Dismantle Lum

Dismantle Lum


The Board of Education for the Alameda Unified School District (AUSD) voted Tuesday, May 23, to shut down Lum Elementary School campus for the 2017-18 school year. The decision came at the school board meeting in the council chambers at City Hall.

The five board members voted unanimously to approve the resolution to indefinitely close Lum Elementary School, 1801 Sandcreek Way. The board maintained its stance that the Lum site is vulnerable to extensive damage in the event of a major earthquake.

The board and the district sought outside counsel from three geotechnical engineering firms, two structural engineering firms and an architectural firm for information on the viability of the school campus. All firms concluded Lum cannot withstand the significant soil liquefaction that is likely to occur in the event of a strong earthquake.

“I would not leave my own children in this school,” said AUSD board member Ardella Dailey at the meeting. “Moving children is not something I want to do, it’s something I have to do.”
Board members were met with strong opposition from a group of Lum parents called the Lum District Advisory Committee (DAC). The group was vocal in its opposition to the board in the weeks leading up to the meeting. However, the board was not deterred from their original stance.

“This has been a difficult process for all,” said Board President Gary Lym. “As board members we have listened carefully to the voices of families and teachers who don’t want to leave this campus. But as board members we also cannot ignore the scientific findings and recommendations of firms that have significant experience.”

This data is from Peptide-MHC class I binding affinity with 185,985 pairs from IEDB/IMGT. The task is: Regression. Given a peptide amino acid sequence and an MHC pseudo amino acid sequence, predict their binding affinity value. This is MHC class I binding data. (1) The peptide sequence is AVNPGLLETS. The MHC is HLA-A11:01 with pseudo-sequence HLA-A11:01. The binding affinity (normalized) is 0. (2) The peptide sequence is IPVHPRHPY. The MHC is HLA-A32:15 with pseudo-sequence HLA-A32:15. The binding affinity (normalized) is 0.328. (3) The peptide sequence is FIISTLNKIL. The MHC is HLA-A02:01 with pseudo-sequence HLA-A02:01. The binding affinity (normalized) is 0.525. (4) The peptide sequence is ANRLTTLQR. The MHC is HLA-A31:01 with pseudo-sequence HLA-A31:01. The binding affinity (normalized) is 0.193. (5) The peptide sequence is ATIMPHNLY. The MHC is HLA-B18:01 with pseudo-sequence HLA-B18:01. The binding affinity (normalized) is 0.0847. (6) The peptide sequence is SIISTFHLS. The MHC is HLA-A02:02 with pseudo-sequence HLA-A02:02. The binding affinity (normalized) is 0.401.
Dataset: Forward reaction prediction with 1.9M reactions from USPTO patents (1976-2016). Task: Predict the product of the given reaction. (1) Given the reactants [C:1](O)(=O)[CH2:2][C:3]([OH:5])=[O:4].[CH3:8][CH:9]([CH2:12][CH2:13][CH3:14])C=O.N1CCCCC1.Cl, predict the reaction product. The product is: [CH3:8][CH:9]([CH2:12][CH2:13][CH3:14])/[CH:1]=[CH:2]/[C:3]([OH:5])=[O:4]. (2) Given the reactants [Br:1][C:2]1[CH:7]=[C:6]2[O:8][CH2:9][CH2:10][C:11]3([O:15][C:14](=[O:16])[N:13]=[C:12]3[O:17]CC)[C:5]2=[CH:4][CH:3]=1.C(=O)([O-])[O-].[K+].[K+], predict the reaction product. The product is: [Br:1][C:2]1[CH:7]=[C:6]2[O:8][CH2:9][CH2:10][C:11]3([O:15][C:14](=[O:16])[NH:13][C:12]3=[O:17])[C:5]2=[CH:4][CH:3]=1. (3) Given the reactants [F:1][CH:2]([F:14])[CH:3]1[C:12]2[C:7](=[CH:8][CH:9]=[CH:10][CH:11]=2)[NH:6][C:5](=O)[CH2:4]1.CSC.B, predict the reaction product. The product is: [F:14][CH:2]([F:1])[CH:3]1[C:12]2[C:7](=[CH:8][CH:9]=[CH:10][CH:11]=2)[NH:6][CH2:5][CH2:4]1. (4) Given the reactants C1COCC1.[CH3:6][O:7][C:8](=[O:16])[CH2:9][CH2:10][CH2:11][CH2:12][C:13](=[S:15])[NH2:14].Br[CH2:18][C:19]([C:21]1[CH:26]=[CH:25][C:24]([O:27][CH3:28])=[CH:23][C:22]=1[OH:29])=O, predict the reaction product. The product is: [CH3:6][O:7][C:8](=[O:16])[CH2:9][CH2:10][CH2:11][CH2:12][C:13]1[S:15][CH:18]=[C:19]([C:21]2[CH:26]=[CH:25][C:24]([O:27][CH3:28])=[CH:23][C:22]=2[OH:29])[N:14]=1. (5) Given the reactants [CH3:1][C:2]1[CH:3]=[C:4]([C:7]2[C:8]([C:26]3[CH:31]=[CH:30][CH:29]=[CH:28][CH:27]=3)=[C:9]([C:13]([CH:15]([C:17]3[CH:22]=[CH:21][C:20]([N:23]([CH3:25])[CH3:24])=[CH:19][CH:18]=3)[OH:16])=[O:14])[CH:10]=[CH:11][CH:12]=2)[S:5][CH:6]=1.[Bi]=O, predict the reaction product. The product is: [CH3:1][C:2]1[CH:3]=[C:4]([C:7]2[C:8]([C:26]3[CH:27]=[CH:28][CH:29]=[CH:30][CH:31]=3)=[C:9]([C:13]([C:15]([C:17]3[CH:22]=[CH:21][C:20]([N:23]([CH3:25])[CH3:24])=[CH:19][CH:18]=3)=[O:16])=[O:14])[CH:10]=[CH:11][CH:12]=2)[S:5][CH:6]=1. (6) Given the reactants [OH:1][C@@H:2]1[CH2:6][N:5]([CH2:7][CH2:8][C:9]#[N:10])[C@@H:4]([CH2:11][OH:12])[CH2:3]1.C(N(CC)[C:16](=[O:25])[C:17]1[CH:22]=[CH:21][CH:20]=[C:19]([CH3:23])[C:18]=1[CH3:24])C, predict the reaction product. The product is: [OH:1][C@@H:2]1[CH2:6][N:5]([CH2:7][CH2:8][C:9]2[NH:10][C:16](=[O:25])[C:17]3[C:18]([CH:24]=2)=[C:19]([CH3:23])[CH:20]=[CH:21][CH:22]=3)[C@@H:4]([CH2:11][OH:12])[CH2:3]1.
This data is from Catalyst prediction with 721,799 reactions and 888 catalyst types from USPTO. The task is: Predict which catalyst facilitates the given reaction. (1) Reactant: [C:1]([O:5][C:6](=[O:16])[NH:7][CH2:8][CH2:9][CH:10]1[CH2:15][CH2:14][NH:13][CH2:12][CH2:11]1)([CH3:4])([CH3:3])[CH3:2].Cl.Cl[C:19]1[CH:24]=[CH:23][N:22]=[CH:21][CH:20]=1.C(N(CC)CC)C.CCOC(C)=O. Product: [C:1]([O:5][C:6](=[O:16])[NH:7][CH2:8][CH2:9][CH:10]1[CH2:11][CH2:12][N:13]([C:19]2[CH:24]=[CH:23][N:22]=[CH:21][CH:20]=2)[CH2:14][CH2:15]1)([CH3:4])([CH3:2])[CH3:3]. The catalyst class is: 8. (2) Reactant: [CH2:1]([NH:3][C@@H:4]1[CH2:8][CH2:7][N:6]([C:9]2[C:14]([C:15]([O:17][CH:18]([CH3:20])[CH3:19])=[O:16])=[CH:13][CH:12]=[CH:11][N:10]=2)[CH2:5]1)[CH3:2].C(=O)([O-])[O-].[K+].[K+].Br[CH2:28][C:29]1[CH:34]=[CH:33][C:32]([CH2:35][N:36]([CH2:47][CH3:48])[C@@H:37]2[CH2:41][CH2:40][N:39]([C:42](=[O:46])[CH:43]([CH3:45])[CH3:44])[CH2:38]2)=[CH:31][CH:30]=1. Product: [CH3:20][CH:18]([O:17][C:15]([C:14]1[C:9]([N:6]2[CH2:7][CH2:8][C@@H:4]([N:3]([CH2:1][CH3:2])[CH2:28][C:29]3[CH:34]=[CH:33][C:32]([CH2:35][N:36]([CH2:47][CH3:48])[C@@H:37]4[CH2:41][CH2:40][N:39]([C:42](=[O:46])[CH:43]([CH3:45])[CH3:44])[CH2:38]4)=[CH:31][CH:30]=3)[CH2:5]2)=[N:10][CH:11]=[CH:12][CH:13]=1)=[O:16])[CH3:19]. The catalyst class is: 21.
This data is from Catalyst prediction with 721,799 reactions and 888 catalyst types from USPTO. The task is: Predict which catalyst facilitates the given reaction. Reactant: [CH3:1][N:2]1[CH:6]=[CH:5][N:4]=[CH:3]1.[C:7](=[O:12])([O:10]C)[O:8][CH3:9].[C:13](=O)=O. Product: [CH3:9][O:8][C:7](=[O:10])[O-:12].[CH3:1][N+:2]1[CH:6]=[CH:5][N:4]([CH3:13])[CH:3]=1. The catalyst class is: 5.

After the vote was conducted some audience members shouted and heckled at board members. One audience member shouted, “save your money,” while another said, “pretty lame of you guys.” 

Not all audience members were against the decision. One audience member shouted, “the school is not safe,” multiple times.

The closing is being regarded as indefinite and not permanent for now. The board voted to require staff to develop detailed cost and timeline estimates for possible remediation or replacement of the existing buildings at Lum. The board also voted to create an advisory committee on the district’s long-term facility needs, including the possible future use of the Lum site. 

The district plans to move kindergarten to third grade students to neighboring elementary schools, according to AUSD superintendent Sean McPhetridge. The board will then create a separate elementary program for fourth and fifth graders on the Wood Middle School campus.

McPhetridge also said in a press release district staff is currently working with the district’s employee organizations to determine the best way to reassign Lum teachers and staff to new schools. He said he plans to recommend Lum Principal Jesse Woodward for the new principal of Ruby Bridges Elementary School at the next Board of Education meeting on June 13. 

The district was notified of the potential liquefaction problem when they were preparing to build a new classroom building on the Lum campus. 

In a March 17 report, the geotechnical engineering firm, Miller Pacific Engineering Group, declared the “potential liquefaction of sandy layers between the ground surface and a depth of 50 feet may result in ground surface settlement of between roughly five to 10 inches” at the Lum site in the event of a 100-year earthquake (6.8 on the Richter scale).